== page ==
Wednesday, December 13, 2006

Thoughts on Leaving Iraq

From time to time, in discussions on Iraq, I hear worries of it sparking a "broader regional conflict".

I must admit, it has never been clear to me how that would actually happen in practice. How would two or three groups fighting within the borders of Iraq lead to violence in, say, Iran, Syria or Saudi Arabia?

This article on helped me to understand these fears and I now view it as a very real concern. To quickly summarize, CNN claims that Vice President Cheney was recently told by Saudi King Abdullah that his country would be compelled to "aggressively" support "like-minded Sunni Arabs" if the United States leaves Iraq before stability is achieved.

In Iraq, Sunnis are outnumbered by Shias approximately 3 to 1.

It is not hard to see how the Iranian regime, a Shia theocracy, could invoke a similar policy in favor of Iraqi's they see as "like-minded". You can see where this could lead.

It looks as though the political tides will carry American troops out of Iraq sooner rather than later. Although it is not impossible, there is no reason to believe that the violence in Iraq today will subside before American troops are gone and 3 years of trying to develop a meaningful Iraqi security force to build order has produced no meaningful result.

The fact that a regional conflict could be sparked by an American withdrawal should be weighed heavily by all those advocating it. A failed (or temporarily violent) Iraq would be bad. But hostility between the people of Iran, Saudi Arabia, Iraq - and potentially Jordan and Syria - would be unacceptable. The arguments saying that Americans should not be in the middle of an Iraqi civil war seem to make sense on the surface. But when looking at the bigger regional picture, I do not think it is that simple.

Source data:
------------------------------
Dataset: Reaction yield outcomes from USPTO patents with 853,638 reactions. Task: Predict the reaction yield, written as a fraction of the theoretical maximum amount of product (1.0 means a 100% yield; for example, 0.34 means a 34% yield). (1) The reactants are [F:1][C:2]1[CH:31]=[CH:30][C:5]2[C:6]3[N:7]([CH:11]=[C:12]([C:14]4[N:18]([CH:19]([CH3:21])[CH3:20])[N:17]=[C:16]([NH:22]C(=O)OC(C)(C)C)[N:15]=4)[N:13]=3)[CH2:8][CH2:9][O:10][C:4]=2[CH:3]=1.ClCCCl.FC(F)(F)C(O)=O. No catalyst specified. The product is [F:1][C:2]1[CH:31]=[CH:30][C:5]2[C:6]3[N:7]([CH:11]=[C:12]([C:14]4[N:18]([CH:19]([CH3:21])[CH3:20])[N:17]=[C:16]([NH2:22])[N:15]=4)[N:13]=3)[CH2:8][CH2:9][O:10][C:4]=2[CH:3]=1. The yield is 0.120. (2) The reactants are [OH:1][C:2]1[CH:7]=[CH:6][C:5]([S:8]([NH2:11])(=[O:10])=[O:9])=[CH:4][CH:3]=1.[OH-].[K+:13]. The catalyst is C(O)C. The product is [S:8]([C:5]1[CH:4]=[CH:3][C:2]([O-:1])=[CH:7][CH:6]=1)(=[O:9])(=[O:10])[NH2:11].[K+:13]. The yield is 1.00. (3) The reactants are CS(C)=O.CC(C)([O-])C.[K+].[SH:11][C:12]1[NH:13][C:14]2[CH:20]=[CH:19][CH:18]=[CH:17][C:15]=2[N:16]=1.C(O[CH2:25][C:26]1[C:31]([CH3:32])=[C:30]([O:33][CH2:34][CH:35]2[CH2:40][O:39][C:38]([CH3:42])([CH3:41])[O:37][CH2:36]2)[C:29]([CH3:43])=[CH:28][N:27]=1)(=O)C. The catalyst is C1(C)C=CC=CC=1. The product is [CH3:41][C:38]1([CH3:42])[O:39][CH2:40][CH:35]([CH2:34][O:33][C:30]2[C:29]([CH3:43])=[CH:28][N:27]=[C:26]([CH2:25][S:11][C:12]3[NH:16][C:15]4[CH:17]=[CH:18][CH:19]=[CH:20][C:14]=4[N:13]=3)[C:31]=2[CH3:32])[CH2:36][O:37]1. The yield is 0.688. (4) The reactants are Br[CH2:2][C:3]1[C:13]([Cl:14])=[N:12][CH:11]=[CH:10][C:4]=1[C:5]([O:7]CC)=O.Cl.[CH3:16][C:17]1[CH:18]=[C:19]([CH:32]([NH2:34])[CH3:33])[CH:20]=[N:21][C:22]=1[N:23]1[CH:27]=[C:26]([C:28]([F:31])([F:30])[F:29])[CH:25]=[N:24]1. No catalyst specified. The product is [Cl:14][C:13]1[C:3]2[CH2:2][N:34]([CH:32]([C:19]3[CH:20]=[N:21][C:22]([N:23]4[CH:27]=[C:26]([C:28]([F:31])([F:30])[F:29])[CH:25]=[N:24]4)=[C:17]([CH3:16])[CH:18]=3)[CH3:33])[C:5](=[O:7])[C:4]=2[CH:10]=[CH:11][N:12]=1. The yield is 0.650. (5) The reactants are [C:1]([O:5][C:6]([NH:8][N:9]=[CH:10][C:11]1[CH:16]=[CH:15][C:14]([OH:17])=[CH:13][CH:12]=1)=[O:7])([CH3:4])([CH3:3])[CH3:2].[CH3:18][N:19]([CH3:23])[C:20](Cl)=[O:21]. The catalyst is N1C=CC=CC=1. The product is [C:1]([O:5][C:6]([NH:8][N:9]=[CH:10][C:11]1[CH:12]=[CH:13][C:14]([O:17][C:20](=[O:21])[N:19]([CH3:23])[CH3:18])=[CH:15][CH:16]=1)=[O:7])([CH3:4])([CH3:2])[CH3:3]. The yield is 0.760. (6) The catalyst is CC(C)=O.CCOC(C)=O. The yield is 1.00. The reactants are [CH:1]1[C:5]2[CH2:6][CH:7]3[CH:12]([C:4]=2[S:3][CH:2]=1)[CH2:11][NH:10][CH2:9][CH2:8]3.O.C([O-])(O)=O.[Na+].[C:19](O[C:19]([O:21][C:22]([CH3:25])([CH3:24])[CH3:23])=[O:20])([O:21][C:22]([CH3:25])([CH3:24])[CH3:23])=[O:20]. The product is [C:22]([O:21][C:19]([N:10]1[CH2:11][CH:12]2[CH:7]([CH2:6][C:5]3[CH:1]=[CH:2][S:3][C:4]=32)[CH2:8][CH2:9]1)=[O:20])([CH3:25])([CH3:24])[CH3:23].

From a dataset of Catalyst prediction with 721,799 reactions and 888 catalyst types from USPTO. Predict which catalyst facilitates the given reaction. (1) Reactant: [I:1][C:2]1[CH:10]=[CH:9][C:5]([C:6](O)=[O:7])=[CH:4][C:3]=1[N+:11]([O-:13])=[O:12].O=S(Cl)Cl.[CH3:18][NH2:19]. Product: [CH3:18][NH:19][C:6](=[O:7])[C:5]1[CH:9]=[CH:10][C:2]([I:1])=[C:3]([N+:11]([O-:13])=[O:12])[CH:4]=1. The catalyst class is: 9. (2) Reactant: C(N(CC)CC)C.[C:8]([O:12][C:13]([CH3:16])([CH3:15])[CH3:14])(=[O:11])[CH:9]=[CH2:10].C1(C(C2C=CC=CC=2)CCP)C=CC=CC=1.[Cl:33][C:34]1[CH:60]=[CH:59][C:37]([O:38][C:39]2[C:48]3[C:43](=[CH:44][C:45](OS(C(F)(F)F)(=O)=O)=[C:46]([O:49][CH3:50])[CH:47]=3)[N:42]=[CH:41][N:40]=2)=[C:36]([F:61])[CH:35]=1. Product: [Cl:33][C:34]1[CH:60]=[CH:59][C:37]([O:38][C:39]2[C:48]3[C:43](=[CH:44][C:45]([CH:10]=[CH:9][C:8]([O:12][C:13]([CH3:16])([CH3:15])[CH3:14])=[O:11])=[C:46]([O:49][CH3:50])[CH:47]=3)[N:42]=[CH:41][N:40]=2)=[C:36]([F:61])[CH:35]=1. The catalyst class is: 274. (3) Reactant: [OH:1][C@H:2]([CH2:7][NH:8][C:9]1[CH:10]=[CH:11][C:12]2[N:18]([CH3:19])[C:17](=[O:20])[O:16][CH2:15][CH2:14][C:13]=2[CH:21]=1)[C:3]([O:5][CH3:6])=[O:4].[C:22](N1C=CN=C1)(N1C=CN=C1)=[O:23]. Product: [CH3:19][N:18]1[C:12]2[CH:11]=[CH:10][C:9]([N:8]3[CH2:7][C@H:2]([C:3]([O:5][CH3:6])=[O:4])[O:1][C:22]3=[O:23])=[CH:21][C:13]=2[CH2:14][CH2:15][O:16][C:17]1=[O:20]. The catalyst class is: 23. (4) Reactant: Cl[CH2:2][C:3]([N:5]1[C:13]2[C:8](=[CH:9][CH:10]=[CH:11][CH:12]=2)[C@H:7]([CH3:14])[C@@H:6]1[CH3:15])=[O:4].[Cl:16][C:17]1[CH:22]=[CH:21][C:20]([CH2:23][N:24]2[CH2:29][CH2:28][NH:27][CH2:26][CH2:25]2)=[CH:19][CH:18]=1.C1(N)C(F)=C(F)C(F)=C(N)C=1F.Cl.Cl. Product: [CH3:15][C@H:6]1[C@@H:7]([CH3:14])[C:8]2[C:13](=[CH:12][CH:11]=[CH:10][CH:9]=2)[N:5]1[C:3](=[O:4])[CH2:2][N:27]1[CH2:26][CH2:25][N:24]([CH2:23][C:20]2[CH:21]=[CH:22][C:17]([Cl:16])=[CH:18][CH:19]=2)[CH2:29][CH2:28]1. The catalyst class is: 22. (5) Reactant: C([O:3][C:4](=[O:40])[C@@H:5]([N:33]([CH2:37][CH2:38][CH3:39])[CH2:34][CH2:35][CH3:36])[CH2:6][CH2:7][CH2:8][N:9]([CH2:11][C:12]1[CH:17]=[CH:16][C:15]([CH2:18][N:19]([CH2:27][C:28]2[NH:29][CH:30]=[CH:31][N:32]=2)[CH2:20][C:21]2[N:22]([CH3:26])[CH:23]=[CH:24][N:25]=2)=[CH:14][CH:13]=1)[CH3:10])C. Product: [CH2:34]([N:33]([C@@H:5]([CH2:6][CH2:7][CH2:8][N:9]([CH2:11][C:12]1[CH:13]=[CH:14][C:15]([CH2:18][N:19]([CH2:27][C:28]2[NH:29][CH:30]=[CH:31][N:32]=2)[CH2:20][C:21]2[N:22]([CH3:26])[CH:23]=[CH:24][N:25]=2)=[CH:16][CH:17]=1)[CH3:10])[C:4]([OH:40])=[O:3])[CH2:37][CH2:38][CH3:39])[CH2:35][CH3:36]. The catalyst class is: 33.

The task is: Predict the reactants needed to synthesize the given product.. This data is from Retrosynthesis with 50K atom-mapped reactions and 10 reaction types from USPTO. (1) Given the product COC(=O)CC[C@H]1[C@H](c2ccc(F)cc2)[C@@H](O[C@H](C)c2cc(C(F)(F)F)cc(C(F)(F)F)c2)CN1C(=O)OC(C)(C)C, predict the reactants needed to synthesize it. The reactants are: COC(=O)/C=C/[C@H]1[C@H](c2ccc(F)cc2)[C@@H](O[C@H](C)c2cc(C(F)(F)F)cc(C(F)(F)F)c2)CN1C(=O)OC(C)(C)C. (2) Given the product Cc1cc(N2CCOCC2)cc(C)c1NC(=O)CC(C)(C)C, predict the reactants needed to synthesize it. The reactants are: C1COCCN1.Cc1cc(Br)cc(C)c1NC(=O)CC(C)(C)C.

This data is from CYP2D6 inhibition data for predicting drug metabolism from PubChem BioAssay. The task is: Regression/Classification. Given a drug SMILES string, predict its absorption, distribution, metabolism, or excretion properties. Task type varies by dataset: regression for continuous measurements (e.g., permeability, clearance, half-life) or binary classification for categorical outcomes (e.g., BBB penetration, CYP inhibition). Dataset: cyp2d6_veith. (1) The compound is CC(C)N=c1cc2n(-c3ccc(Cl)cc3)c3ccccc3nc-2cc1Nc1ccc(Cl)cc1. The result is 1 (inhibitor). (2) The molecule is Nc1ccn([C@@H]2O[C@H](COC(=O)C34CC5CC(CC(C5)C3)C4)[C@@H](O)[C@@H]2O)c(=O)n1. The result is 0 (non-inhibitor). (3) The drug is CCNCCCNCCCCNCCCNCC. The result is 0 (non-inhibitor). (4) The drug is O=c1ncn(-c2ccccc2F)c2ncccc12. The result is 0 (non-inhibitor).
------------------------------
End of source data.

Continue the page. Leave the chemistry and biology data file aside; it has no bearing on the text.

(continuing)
I do not know enough about all these forces to make my own recommendation as to what we should do. But I wrote this because increasingly, all I hear on most TV news networks is an increasingly loud call to leave a "civil war". - Get out and let the Iraqi's sort it out. All this reminds me of something Albert Einstein once said: "Make things as simple as possible, but no simpler".

I fear that the debate is becoming too simple, and more of our leaders need to be saying so.


Unknown said...

But hostility between the people of Iran, Saudi Arabia, Iraq - and potentially Jordan and Syria - would be unacceptable.

To me, this is only unacceptable because it would increase the danger to the United States. Were it not for that, seeing these nations beat the hell out of each other doesn't really bother me unto itself.

rusure said...

Saudi Arabia could also be giving the U.S. some political cover for staying the course. We could provide the talking points, they make the statements and voila...we have a reason to stay! (That's for the conspiracy theorists.:) I honestly think Saudi Arabia needs the U.S. in the region as a buffer against Iran. Also, without some kind of firm U.S. presence in the region, Israel is a sitting duck. We'll be dragged back into another war if the Syrians or Iranians get to frisky with Israel.

Jared said...

I like the conspiracy theory, and I actually don't think it is that far-fetched - though the administration isnt publicly trying to advance that argument for staying very forcefully - at least not that I've heard.